The University of California Riverside, Institute for Research of Labor and Employment published their findings after looking at the warehouse industry in the Inland Empire (60 miles east of Los Angeles). The findings reinforce what we have heard from the temp workers who staff these warehouses – most of the work comes from temp agencies, there are no benefits, the pay is roughly around minimum wage.
Warehouse jobs through a temp agency are not a pathway out of poverty.
Click below to the read the article – there’s a link to the IRLE website as well.
(photo credit SB Sun)
A new report by a coalition of health and safety advocates, including the National Council for Occupational Safety and Health (COSH) Network, highlights the rapid growth of the recycling industry and the the dangerous working conditions that many workers face. The report does an excellent job of highlighting the role temp agencies play in creating these unsafe working conditions.
Please take a few moments to download the report and share the link with friends and allies.
The North Carolina Department of Commerce just published a report by their Labor & Economic Analysis Department. This report shows the top 10 industries which are using temp labor. Not surprisingly the top sectors include manufacturing & warehousing but we also see textile and food production as well.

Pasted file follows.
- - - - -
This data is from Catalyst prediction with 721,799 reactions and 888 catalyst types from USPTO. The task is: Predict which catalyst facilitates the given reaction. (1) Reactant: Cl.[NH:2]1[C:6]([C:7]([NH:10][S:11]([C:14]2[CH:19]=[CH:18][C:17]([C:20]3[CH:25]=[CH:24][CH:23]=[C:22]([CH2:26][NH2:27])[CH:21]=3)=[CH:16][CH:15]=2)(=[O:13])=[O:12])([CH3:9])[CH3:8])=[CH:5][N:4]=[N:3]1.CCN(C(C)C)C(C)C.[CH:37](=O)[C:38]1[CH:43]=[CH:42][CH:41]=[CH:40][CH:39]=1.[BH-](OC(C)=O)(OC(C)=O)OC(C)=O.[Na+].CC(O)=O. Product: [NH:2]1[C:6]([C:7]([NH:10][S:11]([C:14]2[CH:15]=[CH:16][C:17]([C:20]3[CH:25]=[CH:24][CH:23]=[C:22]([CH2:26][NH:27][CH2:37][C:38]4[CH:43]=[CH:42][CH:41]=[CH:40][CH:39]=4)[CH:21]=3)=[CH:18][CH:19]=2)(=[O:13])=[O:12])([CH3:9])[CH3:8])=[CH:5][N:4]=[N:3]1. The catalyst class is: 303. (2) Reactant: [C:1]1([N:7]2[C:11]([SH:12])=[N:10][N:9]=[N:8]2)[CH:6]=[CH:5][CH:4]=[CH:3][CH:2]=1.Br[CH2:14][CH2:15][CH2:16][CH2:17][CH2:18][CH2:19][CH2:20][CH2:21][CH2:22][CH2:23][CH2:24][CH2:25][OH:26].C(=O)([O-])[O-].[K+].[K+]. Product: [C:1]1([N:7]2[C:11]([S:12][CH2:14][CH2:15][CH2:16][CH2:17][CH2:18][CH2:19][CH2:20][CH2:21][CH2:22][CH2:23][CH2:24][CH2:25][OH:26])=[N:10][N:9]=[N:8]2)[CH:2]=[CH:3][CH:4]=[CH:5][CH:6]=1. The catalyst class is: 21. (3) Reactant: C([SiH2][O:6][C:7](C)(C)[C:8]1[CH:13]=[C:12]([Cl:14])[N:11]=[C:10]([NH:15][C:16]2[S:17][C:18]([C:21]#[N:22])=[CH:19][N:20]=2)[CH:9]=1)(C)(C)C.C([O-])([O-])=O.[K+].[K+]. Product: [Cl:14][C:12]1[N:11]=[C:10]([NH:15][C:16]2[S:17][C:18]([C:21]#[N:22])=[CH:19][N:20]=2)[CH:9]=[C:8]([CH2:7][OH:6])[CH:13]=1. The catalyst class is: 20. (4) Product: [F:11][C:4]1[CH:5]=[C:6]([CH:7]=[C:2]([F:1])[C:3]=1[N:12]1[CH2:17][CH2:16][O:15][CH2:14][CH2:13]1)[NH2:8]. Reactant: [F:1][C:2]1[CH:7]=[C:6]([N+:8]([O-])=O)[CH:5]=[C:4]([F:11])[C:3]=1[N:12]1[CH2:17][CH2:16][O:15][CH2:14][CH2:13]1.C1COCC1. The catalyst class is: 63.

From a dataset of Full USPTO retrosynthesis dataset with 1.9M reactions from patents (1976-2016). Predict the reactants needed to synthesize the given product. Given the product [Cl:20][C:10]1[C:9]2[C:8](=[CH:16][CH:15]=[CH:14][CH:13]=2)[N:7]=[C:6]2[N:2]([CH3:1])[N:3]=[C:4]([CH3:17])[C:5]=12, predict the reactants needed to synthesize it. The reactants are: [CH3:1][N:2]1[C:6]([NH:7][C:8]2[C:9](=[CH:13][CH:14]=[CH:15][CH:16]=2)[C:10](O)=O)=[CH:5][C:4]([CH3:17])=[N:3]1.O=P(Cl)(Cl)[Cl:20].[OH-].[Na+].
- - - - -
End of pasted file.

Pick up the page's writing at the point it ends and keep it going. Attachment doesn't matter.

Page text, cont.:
After hearing about the need for an increased minimum wage, the group marched to Sedona Staffing, a temporary staffing agency. The group of demonstrators flooded the office at …. and read a letter to agency employees. The letter said the company “functions as a day-laborer operation that rarely provides good, stable jobs to your employees,” and said the demonstrators were “calling on you to pay your employees a livable wage, and provide jobs with predictable scheduling so that your employees are able to provide for their families.”
Click here for the full article.
Members of Warehouse Workers for Justice (a NSWA steering committee member) and their allies picketed outside of Elite Staffing in Joliet, IL on Wednesday, April 15, as part of the the national Fight for $15 campaign.
Click here for coverage by the Herald-News.
WWJ members picket Elite Staffing
Microsoft recently announced it would make sure the contractors it uses provide paid time off to their workers. Over 80,000 of Microsoft’s 122,000 “employees” work through contractors or temp agencies. While this is a step in the right direction there are others, such as Philippe Boucher who works for one of Microsoft’s many contractors, is pushing for union recognition.
Click here to read the full article on the Seattle Times website.
The Verge recently posted an expose on Amazon’s “non-compete” contracts it has its employees sign. These non-compete agreements force temp workers & laid off workers to agree not to work for any competitor who sells similar products as Amazon. Given the scope of products sold on Amazon, these agreements severely restrict where they can work.
“Noncompetes can also depress workers’ wages. Traditionally, a key strategy to keep employees from defecting to a competitor has been simply to offer competitive wages, but a company that uses non-compete agreements can feel less pressure to pay well.”
Click here to read the full article on The Verge.